Recruiter offers advice to students to prepare for your internship interviews
The right internship can be a launchpad into a successful career. Along with teaching critical professional skills, companies frequently draw on their pools of interns to fill open positions.
“Internships commonly lead to fulltime opportunities after the internship concludes and you graduate,” said Zach Yarnell (MAcc 2017), a recruiter for Deloitte. “I would view an internship as a prolonged two-way interview. During the internship, you get to experience the work full-time professionals are working on and see if the role and organization are a good fit. It’s a trial run.”
Whether it’s with a recruiter on campus or a sit-down interview in an office, Yarnell says it’s critical to do your homework and come prepared to ask real, authentic questions to make a good impression—and to make sure the position is the right fit for you.
Advice for creating your own questions
When formulating questions for a formal interview or informational interview, Yarnell shared the following tips:
1. Tailor your questions.
Tailor your interview questions to the person you’re talking to. If the interviewer has been at the company for 10+ years and is in a leadership role, consider asking more high-level questions about the profession, industry, how to succeed, etc. Remember that they may not have worked in an entry-level position for some time.
If the interviewer is less senior, or if they are a recruiter, consider asking questions that more directly address the day-to-day work environment, team structure, office size, etc.
2. Show you’ve done your homework.
Ask a question that’s shown you’ve done your research. For example: “I was looking at your website and noticed a new audit technology that’s being rolled out soon. Are you seeing this implemented on your team?”
Demonstrate to your interviewer that you are curious, passionate and interested in learning more by asking a thoughtful question. Look for tie-ins with current events or browse the company’s website. “You don’t need to be an expert and know everything,” Yarnell said, and you don’t need to spout irrelevant facts to look impressive. Ask a question with a purpose.
3. Take notes.
Bring a padfolio and take notes during the interview! Write down (or print out) your questions in advance and take notes on the responses from the interviewer to make sure you don’t forget elements of the conversation. These notes can also be extremely helpful when writing follow-up thank you notes.
Sample interview questions
To help you get started in devising your own, here are 5 sample interview questions Yarnell says you can potentially use during your next interview:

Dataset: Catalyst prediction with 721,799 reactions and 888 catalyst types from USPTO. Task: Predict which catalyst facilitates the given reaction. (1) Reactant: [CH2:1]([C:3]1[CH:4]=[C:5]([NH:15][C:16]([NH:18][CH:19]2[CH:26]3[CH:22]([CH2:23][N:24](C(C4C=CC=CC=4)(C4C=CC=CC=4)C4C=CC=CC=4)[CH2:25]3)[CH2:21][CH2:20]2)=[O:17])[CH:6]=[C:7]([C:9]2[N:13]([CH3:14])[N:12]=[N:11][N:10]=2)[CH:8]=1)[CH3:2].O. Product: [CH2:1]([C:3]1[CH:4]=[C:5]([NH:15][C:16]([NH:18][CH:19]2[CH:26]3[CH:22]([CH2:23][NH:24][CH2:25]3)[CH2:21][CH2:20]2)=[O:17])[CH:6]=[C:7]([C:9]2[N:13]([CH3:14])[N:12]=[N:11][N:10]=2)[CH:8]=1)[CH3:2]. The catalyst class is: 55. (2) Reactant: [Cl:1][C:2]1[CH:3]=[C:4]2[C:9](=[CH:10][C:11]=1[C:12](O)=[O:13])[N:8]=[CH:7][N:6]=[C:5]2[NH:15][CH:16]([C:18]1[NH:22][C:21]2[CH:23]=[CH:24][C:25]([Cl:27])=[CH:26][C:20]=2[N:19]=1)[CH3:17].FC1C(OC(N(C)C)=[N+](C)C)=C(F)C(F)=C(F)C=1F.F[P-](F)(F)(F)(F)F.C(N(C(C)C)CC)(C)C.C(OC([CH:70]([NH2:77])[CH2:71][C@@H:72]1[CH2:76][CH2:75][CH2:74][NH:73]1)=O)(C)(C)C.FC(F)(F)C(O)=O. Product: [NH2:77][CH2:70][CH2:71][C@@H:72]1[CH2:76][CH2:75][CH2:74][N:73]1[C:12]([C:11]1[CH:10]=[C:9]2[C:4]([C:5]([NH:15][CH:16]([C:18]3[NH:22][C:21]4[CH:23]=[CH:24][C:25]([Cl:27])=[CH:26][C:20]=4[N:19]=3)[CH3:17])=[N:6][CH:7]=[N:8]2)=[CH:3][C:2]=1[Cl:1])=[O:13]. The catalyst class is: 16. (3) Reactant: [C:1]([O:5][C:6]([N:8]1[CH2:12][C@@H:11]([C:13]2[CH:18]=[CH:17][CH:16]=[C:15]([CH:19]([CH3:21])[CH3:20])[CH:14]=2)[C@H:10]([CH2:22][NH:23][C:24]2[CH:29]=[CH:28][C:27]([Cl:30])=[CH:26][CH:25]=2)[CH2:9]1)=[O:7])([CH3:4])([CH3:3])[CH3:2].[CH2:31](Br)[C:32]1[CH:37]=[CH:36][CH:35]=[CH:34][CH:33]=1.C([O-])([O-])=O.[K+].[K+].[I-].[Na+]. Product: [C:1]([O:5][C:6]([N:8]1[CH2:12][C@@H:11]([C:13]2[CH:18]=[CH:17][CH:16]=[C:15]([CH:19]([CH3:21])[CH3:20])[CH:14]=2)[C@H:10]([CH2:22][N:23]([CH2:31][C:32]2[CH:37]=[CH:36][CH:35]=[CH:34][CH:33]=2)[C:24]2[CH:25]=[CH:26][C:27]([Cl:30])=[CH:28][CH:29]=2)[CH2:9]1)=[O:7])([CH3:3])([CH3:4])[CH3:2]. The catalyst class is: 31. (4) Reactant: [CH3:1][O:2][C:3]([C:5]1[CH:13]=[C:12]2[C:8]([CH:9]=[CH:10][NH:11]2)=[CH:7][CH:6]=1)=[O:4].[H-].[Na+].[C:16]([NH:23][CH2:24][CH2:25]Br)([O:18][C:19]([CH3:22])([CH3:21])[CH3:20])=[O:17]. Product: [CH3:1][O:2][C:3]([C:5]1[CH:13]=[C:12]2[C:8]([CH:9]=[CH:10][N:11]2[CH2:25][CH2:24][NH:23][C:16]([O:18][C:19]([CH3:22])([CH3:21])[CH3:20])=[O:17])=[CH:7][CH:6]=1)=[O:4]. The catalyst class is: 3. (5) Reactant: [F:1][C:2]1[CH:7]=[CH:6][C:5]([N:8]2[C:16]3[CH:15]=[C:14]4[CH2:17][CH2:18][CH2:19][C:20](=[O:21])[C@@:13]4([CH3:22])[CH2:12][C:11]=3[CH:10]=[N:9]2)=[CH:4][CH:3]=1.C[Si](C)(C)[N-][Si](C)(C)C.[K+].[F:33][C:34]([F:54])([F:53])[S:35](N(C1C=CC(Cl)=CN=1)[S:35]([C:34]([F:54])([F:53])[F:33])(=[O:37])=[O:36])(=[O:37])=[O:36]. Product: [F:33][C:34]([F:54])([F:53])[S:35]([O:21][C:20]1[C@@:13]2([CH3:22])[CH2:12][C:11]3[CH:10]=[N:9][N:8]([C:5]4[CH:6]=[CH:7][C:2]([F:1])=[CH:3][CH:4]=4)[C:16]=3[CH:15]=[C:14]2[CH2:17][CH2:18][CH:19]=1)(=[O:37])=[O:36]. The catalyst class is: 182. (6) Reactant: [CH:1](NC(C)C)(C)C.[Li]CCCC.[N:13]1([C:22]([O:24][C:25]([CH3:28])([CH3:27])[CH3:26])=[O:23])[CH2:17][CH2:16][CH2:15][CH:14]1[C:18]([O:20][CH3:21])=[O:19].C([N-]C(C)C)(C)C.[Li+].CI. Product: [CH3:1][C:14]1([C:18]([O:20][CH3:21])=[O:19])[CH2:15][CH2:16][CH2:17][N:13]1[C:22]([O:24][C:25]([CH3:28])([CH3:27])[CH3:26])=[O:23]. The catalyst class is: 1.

1. Tell me about your career path. How did you end up in this position or field?
This question allows you to understand a career path in the industry and growth opportunities at the company. The first step toward success, Yarnell said, isn’t which company to select for an internship, but ensuring you are learning as much as you can about the job and industry to be confident that you are excited about the long-term career opportunities.
2. What qualities do the most successful interns possess?
This question can help you understand the expectations you would be held to as an intern while also allowing you to compare the skills needed to succeed against the skills you possess and are likely to use on a daily basis.
3. How do you utilize your interns? What types of projects do interns assist with?
Learning what projects interns are typically assigned to and which teams they work with can shed light on what your daily responsibilities may entail. It may also be helpful to ask if internships typically lead to further opportunities with the company. Even if graduation is still a few years away, Yarnell said, it’s good to think about future job prospects.
4. What does the hybrid workplace structure look like for this team?
In the post-COVID world, it’s important to understand the expectations for working in person at the office vs. working remotely, Yarnell said. Look to understand how many team members are local to the office you will be working in. How often does the team work together in person? How many days do they work remotely? These questions can help ensure you are excited about the work structure of the team.
5. What challenges do interns struggle with? How do they overcome them?
Along with the second question here, this response will bring awareness to common struggles and allow you to prepare accordingly. Additionally, the response to this question will allow you to reflect on if this position is the right fit for your skills and background.